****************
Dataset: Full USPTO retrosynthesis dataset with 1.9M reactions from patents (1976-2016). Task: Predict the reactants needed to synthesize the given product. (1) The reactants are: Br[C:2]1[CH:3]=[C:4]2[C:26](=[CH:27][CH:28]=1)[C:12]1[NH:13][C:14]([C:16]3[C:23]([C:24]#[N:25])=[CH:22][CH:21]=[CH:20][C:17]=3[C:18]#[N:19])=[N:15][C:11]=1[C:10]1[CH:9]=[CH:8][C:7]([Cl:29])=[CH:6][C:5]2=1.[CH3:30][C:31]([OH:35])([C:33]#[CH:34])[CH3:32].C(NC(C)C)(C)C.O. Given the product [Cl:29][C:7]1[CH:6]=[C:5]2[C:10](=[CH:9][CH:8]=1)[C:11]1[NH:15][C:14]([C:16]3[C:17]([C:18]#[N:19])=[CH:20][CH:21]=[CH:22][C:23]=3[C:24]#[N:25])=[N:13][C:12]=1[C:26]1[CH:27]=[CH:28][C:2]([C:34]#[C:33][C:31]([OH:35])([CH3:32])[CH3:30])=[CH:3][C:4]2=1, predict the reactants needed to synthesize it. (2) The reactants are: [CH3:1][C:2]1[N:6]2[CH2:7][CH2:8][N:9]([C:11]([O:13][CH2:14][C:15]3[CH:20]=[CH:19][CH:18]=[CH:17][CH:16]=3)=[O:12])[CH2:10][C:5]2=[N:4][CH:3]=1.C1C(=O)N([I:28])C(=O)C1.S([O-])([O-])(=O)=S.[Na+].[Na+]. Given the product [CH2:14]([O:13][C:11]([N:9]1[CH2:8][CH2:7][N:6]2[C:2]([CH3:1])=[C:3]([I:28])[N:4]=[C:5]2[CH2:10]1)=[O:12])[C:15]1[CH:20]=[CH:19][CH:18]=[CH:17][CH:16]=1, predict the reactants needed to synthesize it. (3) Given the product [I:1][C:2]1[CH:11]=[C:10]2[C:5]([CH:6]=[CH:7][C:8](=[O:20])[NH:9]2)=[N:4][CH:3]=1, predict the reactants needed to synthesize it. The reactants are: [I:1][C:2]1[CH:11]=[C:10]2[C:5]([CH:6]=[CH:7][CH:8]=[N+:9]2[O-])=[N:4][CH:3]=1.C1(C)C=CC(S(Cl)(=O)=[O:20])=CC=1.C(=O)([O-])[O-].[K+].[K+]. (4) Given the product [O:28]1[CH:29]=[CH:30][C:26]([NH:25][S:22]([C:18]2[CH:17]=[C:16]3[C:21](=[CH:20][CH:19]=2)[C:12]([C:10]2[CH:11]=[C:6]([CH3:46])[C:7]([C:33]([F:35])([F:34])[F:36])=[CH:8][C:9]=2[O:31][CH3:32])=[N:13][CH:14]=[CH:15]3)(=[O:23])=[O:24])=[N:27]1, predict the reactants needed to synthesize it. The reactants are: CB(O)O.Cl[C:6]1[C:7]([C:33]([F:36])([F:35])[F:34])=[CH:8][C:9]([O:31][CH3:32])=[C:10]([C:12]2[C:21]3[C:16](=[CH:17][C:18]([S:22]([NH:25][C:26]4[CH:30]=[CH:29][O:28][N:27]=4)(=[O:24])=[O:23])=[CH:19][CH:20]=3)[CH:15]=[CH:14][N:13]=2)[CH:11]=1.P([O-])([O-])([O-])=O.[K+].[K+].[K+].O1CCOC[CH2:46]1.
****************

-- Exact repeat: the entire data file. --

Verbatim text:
Dataset: Full USPTO retrosynthesis dataset with 1.9M reactions from patents (1976-2016). Task: Predict the reactants needed to synthesize the given product. (1) The reactants are: Br[C:2]1[CH:3]=[C:4]2[C:26](=[CH:27][CH:28]=1)[C:12]1[NH:13][C:14]([C:16]3[C:23]([C:24]#[N:25])=[CH:22][CH:21]=[CH:20][C:17]=3[C:18]#[N:19])=[N:15][C:11]=1[C:10]1[CH:9]=[CH:8][C:7]([Cl:29])=[CH:6][C:5]2=1.[CH3:30][C:31]([OH:35])([C:33]#[CH:34])[CH3:32].C(NC(C)C)(C)C.O. Given the product [Cl:29][C:7]1[CH:6]=[C:5]2[C:10](=[CH:9][CH:8]=1)[C:11]1[NH:15][C:14]([C:16]3[C:17]([C:18]#[N:19])=[CH:20][CH:21]=[CH:22][C:23]=3[C:24]#[N:25])=[N:13][C:12]=1[C:26]1[CH:27]=[CH:28][C:2]([C:34]#[C:33][C:31]([OH:35])([CH3:32])[CH3:30])=[CH:3][C:4]2=1, predict the reactants needed to synthesize it. (2) The reactants are: [CH3:1][C:2]1[N:6]2[CH2:7][CH2:8][N:9]([C:11]([O:13][CH2:14][C:15]3[CH:20]=[CH:19][CH:18]=[CH:17][CH:16]=3)=[O:12])[CH2:10][C:5]2=[N:4][CH:3]=1.C1C(=O)N([I:28])C(=O)C1.S([O-])([O-])(=O)=S.[Na+].[Na+]. Given the product [CH2:14]([O:13][C:11]([N:9]1[CH2:8][CH2:7][N:6]2[C:2]([CH3:1])=[C:3]([I:28])[N:4]=[C:5]2[CH2:10]1)=[O:12])[C:15]1[CH:20]=[CH:19][CH:18]=[CH:17][CH:16]=1, predict the reactants needed to synthesize it. (3) Given the product [I:1][C:2]1[CH:11]=[C:10]2[C:5]([CH:6]=[CH:7][C:8](=[O:20])[NH:9]2)=[N:4][CH:3]=1, predict the reactants needed to synthesize it. The reactants are: [I:1][C:2]1[CH:11]=[C:10]2[C:5]([CH:6]=[CH:7][CH:8]=[N+:9]2[O-])=[N:4][CH:3]=1.C1(C)C=CC(S(Cl)(=O)=[O:20])=CC=1.C(=O)([O-])[O-].[K+].[K+]. (4) Given the product [O:28]1[CH:29]=[CH:30][C:26]([NH:25][S:22]([C:18]2[CH:17]=[C:16]3[C:21](=[CH:20][CH:19]=2)[C:12]([C:10]2[CH:11]=[C:6]([CH3:46])[C:7]([C:33]([F:35])([F:34])[F:36])=[CH:8][C:9]=2[O:31][CH3:32])=[N:13][CH:14]=[CH:15]3)(=[O:23])=[O:24])=[N:27]1, predict the reactants needed to synthesize it. The reactants are: CB(O)O.Cl[C:6]1[C:7]([C:33]([F:36])([F:35])[F:34])=[CH:8][C:9]([O:31][CH3:32])=[C:10]([C:12]2[C:21]3[C:16](=[CH:17][C:18]([S:22]([NH:25][C:26]4[CH:30]=[CH:29][O:28][N:27]=4)(=[O:24])=[O:23])=[CH:19][CH:20]=3)[CH:15]=[CH:14][N:13]=2)[CH:11]=1.P([O-])([O-])([O-])=O.[K+].[K+].[K+].O1CCOC[CH2:46]1.